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What’s In a Name?

More than 70 years ago, the legendary, iconic motivational speaker and self-improvement guru, Dale Carnegie (1888-1955), wrote in his phenomenally popular book, “How to Win Friends and Influence People”…

“Remember that a person’s name is to that person the sweetest and most important sound in any language.”  

Included in his list of “six ways to make people like you,” this timeless, classic axiom on the importance of a person’s name has been long embraced by sales people and marketers as a tactic to command attention and make constituents feel important.  And today such a personal, individualized approach to merchandising is more prevalent – and effective – than ever. 

For instance, in its emails to me, the Obama for America campaign takes the colloquial route in addressing me by my first name only and signing simply (and seemingly sincerely), “Barack.” 

Makes me feel like I know the Democratic presidential candidate…personally. 

Whenever I visit its online store, Amazon enthusiastically greets me by my full name – “Hello, Bob Cargill” – and recommends a selection of good books just for me.  

Now that’s what I call a warm welcome.   

L.L. Bean offers embroidered monogramming on its products to make them “uniquely your own.” 

And, sure, to make you feel important.     

After taking my order, the barista at Starbucks tags my name on my cup with a Sharpie before preparing my tall toffee nut latte. 

Flattery will get them, well, maybe a nice compliment – and repeat business – from a customer like me.  

And, finally, as just one more example of a more personal, individualized customer experience, the New England Patriots organization is now providing ProShop customers with their own personalized shopping bags.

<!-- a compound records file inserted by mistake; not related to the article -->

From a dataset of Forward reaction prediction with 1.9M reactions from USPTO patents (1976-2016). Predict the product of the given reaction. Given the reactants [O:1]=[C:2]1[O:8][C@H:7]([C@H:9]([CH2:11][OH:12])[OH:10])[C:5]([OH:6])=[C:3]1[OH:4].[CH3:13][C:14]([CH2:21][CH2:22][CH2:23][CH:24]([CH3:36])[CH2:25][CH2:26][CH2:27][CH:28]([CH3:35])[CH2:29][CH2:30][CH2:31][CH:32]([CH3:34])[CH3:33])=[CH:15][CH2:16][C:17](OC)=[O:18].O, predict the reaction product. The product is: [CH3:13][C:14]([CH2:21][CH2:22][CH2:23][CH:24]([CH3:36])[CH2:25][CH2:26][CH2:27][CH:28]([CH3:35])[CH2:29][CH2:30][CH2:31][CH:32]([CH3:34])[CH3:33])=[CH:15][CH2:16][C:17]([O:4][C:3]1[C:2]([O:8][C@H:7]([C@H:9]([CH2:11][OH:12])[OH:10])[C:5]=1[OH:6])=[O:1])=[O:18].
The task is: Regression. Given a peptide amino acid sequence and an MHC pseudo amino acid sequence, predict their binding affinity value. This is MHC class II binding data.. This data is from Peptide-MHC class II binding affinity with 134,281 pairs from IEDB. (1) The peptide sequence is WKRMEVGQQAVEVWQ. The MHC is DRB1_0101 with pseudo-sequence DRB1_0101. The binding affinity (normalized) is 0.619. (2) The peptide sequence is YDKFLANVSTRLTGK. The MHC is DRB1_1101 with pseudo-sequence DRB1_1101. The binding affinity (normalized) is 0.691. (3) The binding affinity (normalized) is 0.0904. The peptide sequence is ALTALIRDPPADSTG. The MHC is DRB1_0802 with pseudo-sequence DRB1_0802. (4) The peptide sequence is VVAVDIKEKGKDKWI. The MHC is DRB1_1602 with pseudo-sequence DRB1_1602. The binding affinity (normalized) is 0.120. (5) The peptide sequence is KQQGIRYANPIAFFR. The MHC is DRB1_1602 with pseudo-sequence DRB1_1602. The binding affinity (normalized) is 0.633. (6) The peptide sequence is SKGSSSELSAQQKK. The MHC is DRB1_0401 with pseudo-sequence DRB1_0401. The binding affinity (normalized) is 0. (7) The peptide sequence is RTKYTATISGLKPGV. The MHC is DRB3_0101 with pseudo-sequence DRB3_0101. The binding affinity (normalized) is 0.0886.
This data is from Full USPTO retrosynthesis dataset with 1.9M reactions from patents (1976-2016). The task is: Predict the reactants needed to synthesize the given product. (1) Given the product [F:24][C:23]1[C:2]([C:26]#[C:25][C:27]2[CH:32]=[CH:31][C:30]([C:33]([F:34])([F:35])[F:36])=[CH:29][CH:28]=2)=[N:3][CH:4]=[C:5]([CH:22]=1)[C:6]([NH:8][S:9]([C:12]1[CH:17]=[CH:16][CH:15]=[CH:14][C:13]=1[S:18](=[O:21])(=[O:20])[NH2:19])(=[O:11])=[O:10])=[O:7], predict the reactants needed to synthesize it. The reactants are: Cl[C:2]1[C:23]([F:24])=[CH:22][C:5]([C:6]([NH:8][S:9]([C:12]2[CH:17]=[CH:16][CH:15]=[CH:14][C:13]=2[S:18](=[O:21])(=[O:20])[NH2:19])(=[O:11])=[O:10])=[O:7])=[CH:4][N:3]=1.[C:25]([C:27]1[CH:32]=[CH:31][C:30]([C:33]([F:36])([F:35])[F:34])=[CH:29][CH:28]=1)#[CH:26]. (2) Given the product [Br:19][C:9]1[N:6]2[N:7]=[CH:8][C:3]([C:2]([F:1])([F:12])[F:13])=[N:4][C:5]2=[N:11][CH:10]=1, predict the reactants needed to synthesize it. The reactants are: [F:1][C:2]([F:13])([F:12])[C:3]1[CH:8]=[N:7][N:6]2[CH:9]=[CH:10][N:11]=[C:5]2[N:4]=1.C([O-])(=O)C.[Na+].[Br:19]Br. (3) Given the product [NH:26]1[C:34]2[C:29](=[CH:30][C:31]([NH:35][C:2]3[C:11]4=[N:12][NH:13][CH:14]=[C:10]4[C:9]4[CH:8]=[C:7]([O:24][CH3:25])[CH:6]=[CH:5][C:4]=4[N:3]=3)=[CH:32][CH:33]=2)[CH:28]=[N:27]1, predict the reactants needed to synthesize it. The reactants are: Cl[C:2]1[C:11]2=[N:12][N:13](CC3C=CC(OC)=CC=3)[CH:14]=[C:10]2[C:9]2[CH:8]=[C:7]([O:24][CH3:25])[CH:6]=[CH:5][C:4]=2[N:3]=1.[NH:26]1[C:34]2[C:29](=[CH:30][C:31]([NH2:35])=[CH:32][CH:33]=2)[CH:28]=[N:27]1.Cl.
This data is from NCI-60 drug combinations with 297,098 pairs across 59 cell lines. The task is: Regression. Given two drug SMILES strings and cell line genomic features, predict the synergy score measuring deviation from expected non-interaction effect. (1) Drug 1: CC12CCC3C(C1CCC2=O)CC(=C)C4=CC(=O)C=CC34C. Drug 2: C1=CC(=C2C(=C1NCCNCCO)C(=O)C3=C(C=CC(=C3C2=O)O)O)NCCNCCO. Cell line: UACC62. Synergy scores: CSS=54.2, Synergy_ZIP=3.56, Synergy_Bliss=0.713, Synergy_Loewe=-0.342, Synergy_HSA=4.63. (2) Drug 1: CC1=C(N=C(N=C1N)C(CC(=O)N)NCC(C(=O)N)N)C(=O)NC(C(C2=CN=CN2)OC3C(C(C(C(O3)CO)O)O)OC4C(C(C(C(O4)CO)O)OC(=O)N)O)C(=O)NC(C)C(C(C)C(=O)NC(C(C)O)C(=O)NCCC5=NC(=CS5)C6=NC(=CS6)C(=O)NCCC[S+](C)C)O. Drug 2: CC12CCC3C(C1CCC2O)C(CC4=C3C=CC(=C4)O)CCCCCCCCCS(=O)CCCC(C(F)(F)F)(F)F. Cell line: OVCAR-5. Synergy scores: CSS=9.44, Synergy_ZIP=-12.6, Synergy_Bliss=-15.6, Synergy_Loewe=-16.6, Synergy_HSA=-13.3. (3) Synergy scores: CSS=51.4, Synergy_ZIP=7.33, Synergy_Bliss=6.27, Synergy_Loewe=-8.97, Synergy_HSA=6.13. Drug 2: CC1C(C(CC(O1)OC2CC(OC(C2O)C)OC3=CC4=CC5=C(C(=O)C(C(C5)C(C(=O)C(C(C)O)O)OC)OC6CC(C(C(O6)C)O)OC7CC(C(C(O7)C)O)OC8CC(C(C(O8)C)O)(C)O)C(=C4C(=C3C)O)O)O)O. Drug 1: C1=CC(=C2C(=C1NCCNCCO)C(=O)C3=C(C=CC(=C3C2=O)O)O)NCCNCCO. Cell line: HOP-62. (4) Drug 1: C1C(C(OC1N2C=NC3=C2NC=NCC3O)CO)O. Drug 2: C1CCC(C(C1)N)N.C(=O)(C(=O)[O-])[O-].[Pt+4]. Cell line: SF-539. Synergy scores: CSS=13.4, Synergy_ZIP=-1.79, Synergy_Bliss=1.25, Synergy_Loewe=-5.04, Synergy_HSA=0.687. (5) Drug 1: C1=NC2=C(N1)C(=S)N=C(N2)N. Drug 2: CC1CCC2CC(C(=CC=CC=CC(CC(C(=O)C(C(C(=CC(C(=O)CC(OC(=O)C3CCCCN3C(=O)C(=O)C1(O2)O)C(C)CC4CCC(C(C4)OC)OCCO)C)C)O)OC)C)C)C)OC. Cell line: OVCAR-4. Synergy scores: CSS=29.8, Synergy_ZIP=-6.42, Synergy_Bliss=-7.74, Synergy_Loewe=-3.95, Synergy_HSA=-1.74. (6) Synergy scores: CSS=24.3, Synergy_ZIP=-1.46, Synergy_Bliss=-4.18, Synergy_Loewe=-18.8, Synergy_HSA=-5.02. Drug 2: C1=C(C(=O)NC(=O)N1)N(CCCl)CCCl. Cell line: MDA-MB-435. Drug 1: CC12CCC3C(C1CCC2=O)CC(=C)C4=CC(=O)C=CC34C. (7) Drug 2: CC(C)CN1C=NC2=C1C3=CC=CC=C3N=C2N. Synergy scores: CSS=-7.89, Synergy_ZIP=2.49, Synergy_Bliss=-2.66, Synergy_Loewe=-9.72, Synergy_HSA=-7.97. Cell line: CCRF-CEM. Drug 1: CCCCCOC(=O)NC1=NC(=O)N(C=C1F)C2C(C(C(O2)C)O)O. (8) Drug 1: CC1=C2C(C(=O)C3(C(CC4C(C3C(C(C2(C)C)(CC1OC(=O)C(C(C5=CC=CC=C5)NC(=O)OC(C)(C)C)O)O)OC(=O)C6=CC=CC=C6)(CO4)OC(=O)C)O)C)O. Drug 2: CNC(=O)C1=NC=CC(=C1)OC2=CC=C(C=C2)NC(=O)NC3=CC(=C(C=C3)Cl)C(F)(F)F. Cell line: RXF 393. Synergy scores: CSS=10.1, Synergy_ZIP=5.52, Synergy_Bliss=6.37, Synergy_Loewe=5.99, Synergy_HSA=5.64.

According to an article written by Jenn Abelson in The Boston Globe (September 22, 2008)…

For months, executives worked on the bag’s details – selecting the perfect shade of blue so it would resemble an authentic Patriots jersey, picking the proper red cord handles, and figuring out a way to print customers’ last names on cards that could be attached to the bags. 

“We spent more time designing this bag than we spent designing the items we will sell to put in it,” said Brian Bilello, strategic initiatives and retail operations director for Kraft Sports Group, which owns the Patriots. 

“It’s a lot more expensive than just your average bag, but we think this will generate a lot of buzz and will be worth it, from a marketing perspective.  People will want to show their friends, and it will get a lot of attention when people are shopping around Patriot Place” in Foxborough. 

So you see, in this newfangled marketing day and age, perhaps some communications tactics aren’t so sophisticated after all.  Whether you’re online or in stores, how to win friends – and customers, too – may just be as simple as knowing what’s in a name.   

To read “The Bag is the Product” by Jenn Abelson (The Boston Globe, September 22, 2008) in its entirety, click here.   

 

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